Understanding bank behavior Dec 12, 2013, 8:10 am By Heidi Carmack Pfaffroth

 Guest post by Richard Gray

Recently I was reading an article about how the Bureau of Economics is evaluating and changing the way it will measure U.S. GDP. They are working to better capture intellectual property and reclassify research and development as an investment instead of an expense. Today, most of the efficiencies in business are because of innovation in technology and ideas, and valuating these innovations is important and tricky.

Though it’s well known that valuating intangibles is difficult, many businesses don’t understand why lenders think twice when the collateral behind a loan request is intellectual property or something intangible and hard to measure. However, understanding the thinking behind this behavior can help would-be-borrowers prepare so they can be successful in obtaining financing.

People and businesses make deposits at banks, giving the financial institution stewardship of their assets. Banks must be sure they are safe for community deposits. When banks turn around and make loans, they are sometimes risk-averse because they are protecting community wealth, besides making sure the bank’s own business is sound and safe. A bank’s behavior is not just based on its own interests and needs, so decisions are made with the community and economy in mind. Often, financial institutions are fairly conservative.

Financial institutions are an important part of the infrastructure of communities—playing a key role between depositors and borrowers.

During The Great Recession, more borrowers were struggling to pay back loans, and even defaulting. This caused many banks to be even more conservative lenders, in order to protect depositors. However, with the improvement our economy has been experiencing, banks are ready to loan to businesses that want to grow.

Growth might include a loan to buy the building a business is renting or leasing, commercial construction loans, equipment loans, accounts receivable and inventory loans or export loans. Regardless of the type of loan, the bank will determine whether it will lend based on cash flow, credit, capital and character.

How is a loan decision made? When a potential borrower talks to a loan officer about obtaining a loan, it is crucial for the loan officer to understand the borrower’s plan and situation (a few months ago, I talked about what business owners can do to be loan ready). The loan officer does not make the loan decision, but rather, personally represents you, your readiness and your personal character to a loan committee, giving you the best chance for success. The loan committee determines risk—and I’ll talk more about risk assessment and management another time—and makes a decision about how much risk can be afforded.

After getting to know you and your business, the loan officer has to make a case for funding your loan to a loan committee comprised of various executives at the financial institution. Loan officers are your advocates, and the more information you can provide them, the more compelling their presentation will be for the loan committee to approve your loan. The loan officer needs to be able to present clearly the loan request, business information, management character and financial information.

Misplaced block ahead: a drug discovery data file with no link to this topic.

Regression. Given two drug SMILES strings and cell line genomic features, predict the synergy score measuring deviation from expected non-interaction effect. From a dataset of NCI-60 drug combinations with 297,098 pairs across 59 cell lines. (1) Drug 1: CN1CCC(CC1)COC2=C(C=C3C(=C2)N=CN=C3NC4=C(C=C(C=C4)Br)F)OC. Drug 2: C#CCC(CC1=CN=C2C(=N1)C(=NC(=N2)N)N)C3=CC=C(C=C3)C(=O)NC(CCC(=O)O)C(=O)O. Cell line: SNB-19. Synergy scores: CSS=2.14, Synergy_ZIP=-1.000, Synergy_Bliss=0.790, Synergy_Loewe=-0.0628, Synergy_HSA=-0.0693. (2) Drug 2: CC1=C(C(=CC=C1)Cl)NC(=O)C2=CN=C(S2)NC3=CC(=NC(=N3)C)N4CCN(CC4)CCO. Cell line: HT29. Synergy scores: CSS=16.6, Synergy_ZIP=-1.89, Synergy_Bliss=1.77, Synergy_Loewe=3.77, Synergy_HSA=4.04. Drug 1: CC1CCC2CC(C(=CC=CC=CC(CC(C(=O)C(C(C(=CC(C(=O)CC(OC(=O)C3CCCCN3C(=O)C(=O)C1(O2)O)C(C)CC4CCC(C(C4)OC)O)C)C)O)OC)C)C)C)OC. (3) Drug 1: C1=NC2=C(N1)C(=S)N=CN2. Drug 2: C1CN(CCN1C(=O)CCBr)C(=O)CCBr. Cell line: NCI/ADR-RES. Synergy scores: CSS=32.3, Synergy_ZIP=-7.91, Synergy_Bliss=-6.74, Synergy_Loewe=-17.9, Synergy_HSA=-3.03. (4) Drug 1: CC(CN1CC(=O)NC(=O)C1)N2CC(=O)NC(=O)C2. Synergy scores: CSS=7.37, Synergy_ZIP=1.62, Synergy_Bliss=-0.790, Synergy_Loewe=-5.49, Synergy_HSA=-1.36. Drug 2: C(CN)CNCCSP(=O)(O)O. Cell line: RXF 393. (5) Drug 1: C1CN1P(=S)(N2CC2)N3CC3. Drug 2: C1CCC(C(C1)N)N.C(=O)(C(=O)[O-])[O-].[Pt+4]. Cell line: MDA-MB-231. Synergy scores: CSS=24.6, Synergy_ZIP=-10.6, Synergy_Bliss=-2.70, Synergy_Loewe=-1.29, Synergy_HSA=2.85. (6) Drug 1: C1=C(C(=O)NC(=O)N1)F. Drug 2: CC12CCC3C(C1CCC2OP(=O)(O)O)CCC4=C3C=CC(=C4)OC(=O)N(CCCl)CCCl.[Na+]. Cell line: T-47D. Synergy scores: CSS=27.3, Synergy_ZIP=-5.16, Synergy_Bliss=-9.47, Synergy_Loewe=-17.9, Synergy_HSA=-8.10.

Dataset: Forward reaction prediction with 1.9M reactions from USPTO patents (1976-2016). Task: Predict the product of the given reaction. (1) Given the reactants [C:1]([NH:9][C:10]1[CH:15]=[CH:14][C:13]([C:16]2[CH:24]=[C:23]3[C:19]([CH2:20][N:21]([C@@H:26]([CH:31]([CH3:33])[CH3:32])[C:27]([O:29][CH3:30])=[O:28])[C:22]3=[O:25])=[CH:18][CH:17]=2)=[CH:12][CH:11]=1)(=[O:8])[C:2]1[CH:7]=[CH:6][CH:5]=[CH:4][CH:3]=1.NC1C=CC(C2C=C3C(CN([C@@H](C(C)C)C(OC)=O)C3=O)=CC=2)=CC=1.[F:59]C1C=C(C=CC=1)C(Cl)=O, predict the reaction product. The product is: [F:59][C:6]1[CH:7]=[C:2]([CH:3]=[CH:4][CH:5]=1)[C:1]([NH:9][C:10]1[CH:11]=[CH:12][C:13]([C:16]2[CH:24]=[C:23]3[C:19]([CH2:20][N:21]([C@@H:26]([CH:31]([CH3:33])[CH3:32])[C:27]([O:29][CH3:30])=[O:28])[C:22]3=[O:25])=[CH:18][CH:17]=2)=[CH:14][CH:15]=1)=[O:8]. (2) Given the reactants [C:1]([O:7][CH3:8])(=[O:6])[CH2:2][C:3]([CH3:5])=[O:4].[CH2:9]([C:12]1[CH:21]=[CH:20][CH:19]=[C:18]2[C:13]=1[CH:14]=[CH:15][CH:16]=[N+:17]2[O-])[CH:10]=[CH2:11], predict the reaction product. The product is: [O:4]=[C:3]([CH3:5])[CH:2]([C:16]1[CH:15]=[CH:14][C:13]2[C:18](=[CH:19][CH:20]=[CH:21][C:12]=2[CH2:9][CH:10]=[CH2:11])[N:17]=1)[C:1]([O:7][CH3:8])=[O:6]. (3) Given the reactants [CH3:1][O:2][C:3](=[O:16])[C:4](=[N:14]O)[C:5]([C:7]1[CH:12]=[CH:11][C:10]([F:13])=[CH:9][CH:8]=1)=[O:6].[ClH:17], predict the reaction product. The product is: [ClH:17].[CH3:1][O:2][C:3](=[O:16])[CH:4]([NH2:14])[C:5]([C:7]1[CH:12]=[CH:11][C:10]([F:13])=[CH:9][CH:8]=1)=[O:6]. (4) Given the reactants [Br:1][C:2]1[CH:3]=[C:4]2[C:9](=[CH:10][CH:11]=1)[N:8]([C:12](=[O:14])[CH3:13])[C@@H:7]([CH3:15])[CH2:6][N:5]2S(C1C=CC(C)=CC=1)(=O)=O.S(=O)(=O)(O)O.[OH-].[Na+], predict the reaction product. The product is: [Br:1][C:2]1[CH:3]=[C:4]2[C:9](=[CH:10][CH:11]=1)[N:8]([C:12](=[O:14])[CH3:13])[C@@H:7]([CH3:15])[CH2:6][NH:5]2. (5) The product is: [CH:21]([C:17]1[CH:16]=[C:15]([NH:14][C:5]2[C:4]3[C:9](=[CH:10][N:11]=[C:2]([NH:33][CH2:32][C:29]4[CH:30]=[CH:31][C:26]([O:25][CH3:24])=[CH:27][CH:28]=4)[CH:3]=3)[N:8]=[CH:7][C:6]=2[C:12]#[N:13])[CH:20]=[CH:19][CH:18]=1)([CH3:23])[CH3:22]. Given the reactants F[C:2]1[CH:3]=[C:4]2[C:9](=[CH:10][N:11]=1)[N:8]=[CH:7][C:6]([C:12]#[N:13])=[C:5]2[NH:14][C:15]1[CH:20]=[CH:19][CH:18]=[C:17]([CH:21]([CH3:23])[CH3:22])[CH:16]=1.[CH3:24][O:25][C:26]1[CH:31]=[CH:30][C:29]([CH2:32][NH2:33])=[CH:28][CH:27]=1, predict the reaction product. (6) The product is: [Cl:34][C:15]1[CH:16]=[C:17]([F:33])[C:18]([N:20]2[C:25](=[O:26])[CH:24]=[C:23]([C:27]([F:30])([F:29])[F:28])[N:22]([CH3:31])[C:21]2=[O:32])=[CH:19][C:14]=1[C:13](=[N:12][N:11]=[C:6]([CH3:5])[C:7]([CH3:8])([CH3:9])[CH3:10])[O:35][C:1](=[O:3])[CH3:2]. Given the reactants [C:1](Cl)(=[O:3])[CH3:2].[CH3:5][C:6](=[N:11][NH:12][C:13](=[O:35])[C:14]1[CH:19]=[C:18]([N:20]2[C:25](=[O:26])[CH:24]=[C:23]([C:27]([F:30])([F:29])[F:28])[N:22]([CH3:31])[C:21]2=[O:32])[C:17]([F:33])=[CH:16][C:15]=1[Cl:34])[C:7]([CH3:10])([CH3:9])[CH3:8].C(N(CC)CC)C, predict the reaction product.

Again, the loan committee will make a decision based on the borrower’s ability to pay back the loan, to keep safe the community’s wealth and facilitate economic growth.

If you’re worried about a lack of collateral, recognize that bankers understand when a start-up doesn’t have any. In these cases, other considerations include management capability, cash flow, owner’s equity contribution and good character. The more tangibles you can put behind your business, the better the loan committee will be able to measure the risk of lending. This is when it pays to have developed a sound relationship with your banker. Banks are the largest lender of debt capital to small businesses and may be one of the only institutions willing to take a chance on an unproven entrepreneur.

If you’re a business owner looking to grow your business, understanding why banks lend to some and not others can help you prepare. Consider the perspective of an institution that is not just taking on risk for itself, but protecting depositors in the community. Understanding this perspective will help you to prepare so that an outside eye will see your business’ potential for good in the economy and as a safe bet for the community.

This article first appeared in The Enterprise.

Richard Gray is senior vice president of commercial lending and SBA lending at Bank of American Fork, Utah’s community bank leader, an Equal Housing Lender and Member FDIC. Richard also manages the bank’s Murray branch, and he has assisted local small businesses in obtaining SBA funding for more than 25 years. He serves on the board of directors for nonprofit Kostopolus Dream Foundation and was the chairman for nonprofit Utah Microenterprise Loan Fund, Salt Lake City.

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